One thing that I found interesting was that the top result for Known as for each of the two listings was the other listing. When you find your listing you would like to control the info for, click the Control Info button, which pushes you through to the next step: a login screen.
We highly recommend not connecting your Google or Facebook accounts to Radaris, and instead opting for an encrypted email such as Protonmail, something that you can utilize for all opt out processes you navigate through, not just the Radaris opt out process.
Once you log in or sign up, you will be asked to verify your identity (Radaris says “Your registration information will remain confidential“) by confirming your real name, and entering a cell phone number from which you can receive and relay a verification code (Radaris says “We never share or disclose your phone number“). The verification text comes almost instantly.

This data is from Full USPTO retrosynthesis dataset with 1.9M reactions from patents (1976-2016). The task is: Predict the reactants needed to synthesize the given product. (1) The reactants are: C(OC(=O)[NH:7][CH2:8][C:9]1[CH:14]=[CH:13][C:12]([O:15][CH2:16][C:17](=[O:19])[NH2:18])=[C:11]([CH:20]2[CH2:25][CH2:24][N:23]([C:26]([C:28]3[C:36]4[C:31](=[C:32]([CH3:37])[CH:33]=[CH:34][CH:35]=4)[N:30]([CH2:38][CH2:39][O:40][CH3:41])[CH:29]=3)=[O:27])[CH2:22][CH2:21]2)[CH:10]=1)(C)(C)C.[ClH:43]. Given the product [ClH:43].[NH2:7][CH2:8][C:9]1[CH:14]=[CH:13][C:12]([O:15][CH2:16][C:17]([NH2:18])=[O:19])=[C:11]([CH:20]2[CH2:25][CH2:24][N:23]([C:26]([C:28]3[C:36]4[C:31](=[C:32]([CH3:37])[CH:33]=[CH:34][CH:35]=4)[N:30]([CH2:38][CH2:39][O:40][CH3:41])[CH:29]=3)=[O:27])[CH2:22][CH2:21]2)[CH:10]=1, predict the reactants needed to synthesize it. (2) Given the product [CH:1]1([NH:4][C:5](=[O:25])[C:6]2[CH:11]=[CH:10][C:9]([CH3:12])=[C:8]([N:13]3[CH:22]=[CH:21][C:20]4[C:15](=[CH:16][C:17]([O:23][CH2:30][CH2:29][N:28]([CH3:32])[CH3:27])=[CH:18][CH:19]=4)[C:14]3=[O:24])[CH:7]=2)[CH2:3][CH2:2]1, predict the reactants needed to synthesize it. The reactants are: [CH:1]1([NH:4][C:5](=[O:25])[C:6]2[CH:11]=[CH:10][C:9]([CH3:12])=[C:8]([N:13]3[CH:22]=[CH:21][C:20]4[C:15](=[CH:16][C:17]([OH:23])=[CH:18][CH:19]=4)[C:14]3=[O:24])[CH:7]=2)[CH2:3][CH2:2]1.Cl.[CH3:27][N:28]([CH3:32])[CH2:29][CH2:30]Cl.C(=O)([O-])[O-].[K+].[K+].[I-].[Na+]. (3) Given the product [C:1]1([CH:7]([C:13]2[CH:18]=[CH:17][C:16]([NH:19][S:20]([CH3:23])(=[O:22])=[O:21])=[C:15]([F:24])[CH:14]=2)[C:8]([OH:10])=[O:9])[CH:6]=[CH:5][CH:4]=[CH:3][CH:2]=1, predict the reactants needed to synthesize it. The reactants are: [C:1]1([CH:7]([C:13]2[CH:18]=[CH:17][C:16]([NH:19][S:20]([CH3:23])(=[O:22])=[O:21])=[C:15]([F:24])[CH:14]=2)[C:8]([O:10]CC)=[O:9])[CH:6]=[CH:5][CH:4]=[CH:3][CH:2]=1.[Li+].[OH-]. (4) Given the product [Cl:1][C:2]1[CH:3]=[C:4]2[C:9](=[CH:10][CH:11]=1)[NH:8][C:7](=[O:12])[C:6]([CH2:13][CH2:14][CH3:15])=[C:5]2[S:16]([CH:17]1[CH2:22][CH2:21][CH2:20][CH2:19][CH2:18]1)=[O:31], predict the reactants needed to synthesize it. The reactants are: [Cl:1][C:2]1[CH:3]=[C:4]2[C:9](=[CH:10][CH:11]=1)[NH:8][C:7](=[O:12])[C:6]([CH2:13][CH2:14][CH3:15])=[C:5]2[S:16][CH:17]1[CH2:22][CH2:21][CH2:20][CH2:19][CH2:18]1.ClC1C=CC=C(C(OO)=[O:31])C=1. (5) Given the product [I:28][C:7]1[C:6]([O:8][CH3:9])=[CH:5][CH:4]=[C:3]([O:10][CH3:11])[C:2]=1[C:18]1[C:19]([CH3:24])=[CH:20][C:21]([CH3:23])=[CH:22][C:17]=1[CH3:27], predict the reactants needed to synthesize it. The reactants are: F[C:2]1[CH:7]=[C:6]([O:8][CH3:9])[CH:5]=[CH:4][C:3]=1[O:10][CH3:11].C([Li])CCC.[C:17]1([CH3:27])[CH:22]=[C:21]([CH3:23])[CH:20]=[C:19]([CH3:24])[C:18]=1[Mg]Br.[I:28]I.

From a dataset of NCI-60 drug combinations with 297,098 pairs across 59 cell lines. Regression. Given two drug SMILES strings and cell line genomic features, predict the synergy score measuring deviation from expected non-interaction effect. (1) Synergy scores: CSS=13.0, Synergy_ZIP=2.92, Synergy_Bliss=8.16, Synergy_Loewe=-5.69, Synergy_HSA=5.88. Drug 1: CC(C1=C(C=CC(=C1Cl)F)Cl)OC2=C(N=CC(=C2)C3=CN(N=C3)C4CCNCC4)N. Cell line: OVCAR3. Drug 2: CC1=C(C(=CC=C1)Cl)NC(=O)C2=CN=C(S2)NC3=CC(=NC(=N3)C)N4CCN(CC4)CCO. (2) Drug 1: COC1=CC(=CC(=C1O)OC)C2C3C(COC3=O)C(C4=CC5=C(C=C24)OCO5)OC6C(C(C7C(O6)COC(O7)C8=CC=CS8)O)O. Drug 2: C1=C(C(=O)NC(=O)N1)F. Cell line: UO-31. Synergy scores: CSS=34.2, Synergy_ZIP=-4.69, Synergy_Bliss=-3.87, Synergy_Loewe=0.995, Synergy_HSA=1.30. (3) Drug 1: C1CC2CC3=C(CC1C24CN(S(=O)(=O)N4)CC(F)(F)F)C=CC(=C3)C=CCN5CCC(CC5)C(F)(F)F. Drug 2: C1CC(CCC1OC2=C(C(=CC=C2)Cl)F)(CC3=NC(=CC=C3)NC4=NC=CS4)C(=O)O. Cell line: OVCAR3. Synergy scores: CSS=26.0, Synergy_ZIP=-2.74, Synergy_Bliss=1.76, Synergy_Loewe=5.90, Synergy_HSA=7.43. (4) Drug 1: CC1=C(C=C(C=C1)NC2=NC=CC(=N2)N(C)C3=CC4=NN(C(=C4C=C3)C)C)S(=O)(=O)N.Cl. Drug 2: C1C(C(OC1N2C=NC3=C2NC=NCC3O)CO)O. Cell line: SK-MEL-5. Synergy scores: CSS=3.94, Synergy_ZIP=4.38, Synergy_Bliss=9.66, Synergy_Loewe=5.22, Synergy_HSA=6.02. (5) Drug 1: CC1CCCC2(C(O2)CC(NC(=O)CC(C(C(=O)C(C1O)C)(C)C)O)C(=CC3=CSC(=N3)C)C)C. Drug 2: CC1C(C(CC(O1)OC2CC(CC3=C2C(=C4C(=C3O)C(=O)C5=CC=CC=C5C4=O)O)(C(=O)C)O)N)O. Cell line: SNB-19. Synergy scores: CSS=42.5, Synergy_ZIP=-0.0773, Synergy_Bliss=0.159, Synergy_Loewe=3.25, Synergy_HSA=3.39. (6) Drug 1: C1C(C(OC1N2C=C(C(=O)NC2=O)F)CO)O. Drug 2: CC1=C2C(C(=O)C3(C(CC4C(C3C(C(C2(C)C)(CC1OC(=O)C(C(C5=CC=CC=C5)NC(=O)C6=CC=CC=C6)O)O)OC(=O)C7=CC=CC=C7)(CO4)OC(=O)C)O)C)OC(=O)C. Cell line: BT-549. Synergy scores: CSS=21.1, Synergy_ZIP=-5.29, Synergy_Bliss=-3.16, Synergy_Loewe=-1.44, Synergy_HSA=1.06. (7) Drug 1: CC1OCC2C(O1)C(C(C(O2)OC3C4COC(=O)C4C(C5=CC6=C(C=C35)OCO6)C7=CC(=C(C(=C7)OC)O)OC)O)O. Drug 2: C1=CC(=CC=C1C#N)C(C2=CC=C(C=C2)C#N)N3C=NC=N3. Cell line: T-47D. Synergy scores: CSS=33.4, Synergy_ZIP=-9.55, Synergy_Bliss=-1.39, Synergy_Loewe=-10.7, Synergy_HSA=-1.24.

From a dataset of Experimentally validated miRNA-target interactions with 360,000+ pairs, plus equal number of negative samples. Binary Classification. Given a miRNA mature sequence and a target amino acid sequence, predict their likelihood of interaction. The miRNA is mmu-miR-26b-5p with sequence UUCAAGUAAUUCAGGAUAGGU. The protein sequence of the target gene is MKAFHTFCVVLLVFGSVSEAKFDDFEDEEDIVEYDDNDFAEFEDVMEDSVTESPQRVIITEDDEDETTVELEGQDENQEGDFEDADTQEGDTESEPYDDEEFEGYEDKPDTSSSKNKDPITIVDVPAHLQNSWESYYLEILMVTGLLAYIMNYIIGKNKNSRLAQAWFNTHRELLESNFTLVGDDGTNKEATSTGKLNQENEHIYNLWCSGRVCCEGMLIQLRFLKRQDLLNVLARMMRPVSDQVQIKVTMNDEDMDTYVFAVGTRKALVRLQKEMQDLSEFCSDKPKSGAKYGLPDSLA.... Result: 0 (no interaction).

Once you have verified the account, you receive a pop up that will either let you click into your profile/listing, or view your account. Click into your account, which will usually be at the My Page link, since you have verified ownership of the listing.
When you get to you account, you have an option to make your profile private, or delete specific records. You will want to click Delete Specific Records for this part of the Radaris opt out process.
When you enter the next page of the Radaris opt out process, you will see that there are specific records you are able to delete. Most people don’t have an exorbitant amount of information in their Radaris listing. Which is good, as for some reason they only allow you to delete up to six “records” at once. If you have more than six records, start with the six most personally-identifying pieces of information to remove.
For example, for the person in question, the following information existed in the listing:
- Public records: Personal information and vehicle records (including the VIN, which was for an incorrect vehicle).
- Phone numbers and addresses: The address and phone number listings went back over 25 years.
- Social network profiles: The only profile that showed up here for this individual was Google Plus.
Co-Founder Note: Going for the “lowest hanging fruit” with your Radaris opt out process can be daunting, as each Phone Number and Address listing counts as a “record”. We recommend selecting the most recent two to three to remove right off the bat in your Radaris opt out.